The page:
Hate: Muzzle Direction

 

The Diamond D holster, like many other shoulder holsters, holds the gun in a horizontal position. When the muzzle goes into the holster, the gun stays horizontal while you carry it. Thus, the muzzle of the gun points at anything behind you. Here’s where we get into a discussion about controlling a holstered muzzle. In a holster, the gun is as safe as safe can be. Some shoulder holsters offer the vertical carry of a handgun. This means the muzzle goes into the holster, and the gun stays vertical while you carry it. The muzzle of the gun points at the floor just like virtually every other on-body holster out there.

Diamond D Custom Leather’s shoulder holster retails for $210. Learn more at DiamondDCustomLeather.com.

Do you carry a handgun in a shoulder holster? What are your thoughts on comfort, balance, retention and muzzle direction?

Discover how you can join more than 200,000 responsibly armed Americans who already rely on the USCCA to protect their families, futures and freedoms: USCCA.com/gunsamerica.

About the author: Mark Kakkuri is a nationally published freelance writer who covers guns and gear, 2nd Amendment issues and the outdoors. His writing and photography have appeared in many firearms-related publications, including the USCCA’s Concealed Carry Magazine. You can follow him on Twitter @markkakkuri.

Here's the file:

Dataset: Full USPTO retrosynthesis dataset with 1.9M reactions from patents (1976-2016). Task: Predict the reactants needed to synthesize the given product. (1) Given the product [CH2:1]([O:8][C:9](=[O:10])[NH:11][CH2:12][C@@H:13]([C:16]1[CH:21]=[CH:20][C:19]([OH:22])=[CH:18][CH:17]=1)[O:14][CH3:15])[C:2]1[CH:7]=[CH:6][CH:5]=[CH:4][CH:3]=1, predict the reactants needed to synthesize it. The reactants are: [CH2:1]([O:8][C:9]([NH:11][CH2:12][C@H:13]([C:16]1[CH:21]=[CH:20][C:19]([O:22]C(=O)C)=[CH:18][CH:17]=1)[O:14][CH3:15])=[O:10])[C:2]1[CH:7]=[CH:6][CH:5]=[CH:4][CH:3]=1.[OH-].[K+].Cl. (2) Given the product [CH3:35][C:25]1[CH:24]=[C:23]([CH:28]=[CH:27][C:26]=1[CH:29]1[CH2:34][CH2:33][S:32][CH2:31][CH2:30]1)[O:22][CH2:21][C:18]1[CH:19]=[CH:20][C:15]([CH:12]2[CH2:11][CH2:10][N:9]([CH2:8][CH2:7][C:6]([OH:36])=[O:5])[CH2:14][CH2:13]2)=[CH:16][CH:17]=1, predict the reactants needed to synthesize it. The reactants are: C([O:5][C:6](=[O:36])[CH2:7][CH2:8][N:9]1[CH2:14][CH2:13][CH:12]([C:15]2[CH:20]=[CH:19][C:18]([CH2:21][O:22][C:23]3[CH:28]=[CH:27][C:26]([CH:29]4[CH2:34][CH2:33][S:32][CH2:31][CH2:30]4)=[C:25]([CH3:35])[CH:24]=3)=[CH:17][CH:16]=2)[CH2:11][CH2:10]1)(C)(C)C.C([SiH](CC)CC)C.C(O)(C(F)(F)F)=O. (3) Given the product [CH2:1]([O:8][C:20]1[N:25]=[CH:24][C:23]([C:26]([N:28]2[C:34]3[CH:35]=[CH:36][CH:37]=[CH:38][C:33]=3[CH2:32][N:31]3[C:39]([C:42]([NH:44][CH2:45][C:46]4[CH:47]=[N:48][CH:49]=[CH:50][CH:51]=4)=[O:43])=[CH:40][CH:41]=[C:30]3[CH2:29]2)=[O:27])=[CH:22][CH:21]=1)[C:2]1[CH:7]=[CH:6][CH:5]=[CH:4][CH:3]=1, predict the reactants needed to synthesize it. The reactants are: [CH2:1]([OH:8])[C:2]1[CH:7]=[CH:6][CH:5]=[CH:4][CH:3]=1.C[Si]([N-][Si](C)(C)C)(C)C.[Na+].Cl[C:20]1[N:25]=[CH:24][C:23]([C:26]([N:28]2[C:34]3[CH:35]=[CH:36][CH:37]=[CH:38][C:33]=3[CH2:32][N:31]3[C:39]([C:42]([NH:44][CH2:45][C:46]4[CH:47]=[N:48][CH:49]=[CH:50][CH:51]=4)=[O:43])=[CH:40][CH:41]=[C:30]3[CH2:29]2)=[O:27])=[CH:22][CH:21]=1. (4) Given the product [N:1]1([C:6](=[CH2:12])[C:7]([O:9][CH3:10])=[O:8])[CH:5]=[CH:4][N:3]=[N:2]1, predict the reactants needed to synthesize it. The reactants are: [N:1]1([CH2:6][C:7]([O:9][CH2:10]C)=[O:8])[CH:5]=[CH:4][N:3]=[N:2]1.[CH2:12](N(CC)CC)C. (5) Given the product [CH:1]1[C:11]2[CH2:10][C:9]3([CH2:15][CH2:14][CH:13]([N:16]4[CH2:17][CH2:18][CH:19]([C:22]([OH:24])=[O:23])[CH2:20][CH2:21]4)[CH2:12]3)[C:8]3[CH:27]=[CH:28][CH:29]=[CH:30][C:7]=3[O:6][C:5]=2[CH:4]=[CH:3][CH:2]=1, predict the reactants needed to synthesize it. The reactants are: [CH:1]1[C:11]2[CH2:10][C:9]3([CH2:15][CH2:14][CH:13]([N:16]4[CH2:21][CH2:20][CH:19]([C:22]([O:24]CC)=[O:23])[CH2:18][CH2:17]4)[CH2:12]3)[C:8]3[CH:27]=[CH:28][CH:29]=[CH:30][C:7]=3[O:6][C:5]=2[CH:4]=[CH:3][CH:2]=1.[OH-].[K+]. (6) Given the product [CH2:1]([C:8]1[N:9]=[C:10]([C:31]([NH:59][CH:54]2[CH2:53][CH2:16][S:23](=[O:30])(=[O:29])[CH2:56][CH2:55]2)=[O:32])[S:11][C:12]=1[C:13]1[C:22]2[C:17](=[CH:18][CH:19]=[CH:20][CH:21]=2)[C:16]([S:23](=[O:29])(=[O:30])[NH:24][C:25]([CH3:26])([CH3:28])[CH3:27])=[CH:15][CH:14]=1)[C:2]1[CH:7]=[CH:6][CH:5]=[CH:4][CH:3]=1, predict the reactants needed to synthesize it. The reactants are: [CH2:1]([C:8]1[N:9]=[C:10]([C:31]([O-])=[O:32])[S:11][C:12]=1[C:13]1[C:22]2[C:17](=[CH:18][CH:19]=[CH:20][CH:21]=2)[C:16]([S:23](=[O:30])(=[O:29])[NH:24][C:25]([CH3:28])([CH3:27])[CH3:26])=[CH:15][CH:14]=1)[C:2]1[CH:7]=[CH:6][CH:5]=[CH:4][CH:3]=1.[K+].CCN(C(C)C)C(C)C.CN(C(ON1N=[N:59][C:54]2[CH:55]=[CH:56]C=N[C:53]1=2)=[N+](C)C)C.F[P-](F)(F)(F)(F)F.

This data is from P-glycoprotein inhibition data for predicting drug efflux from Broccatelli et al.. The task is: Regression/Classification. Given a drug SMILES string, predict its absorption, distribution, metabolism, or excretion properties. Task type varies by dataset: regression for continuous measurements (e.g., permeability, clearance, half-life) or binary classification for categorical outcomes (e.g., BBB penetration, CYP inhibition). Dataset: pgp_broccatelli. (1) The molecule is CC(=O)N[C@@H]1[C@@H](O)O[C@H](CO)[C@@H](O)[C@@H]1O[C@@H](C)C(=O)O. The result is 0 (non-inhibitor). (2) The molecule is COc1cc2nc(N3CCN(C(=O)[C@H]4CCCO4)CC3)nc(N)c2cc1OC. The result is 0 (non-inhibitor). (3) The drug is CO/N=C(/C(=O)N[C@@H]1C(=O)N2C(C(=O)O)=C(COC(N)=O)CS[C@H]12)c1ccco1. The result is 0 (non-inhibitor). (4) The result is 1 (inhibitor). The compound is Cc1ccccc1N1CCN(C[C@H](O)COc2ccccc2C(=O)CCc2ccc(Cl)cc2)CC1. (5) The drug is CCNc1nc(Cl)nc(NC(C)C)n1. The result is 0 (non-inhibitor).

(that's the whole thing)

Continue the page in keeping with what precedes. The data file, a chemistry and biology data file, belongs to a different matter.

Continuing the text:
{ 4 comments… add one }
  • Sly August 18, 2018, 9:54 pm

    Most Law Enforcement do not use shoulder holsters, why?? The inability to draw fast enough for protection. The should holster should be left in the movies. It is to much of a process to be a lethal force. Put a shoulder holster on, draw you weapon, you see what i mean?? Do it in slow motion, try it as if you were in a situation, ok, who won, you are the criminal?? if its for protection, you lost. i’m done

  • FirstStateMark August 17, 2018, 9:57 pm

    The paragraph above “Love Balance” talking about the clunky G26 and how you make due for the IWB & OWB holsters is a crock of shit. This is a first – “if you carry a gun long enough on one side of your body, you will unconsciously start to stand and move in such a way that favors concealment of the gun but does not favor your spine or muscles”. How much is this holster company paying you for this line of bullshit. Carrying a G26 OWB have never bothered me at all and I know many people that carry them and never heard of this before. If you have this many ailments from a little G26, then maybe a lightweight S&W Lady Smith will suit you.

  • Mike in a Truck August 17, 2018, 9:17 am

    Good article.Nice holster.Bad gun.Ive given up on striker fired “safe action triggers”.There I said it.The 1911 is a far better choice for this type of holster as are most short barrel revolvers and double action autos.Double/single action autos are beginning to come back in vogue.Wonder why?

  • Dan Barnes August 17, 2018, 9:04 am

    Generally pocket carry, but sometimes in cooler weather I’ll carry a second S&W J frame in an A. E. Nelson “Bernes Martin Triple Draw” style shoulder holster. I find it to be a very comfortable rig, and it does not bother me one bit that the muzzle is pointed at my armpit.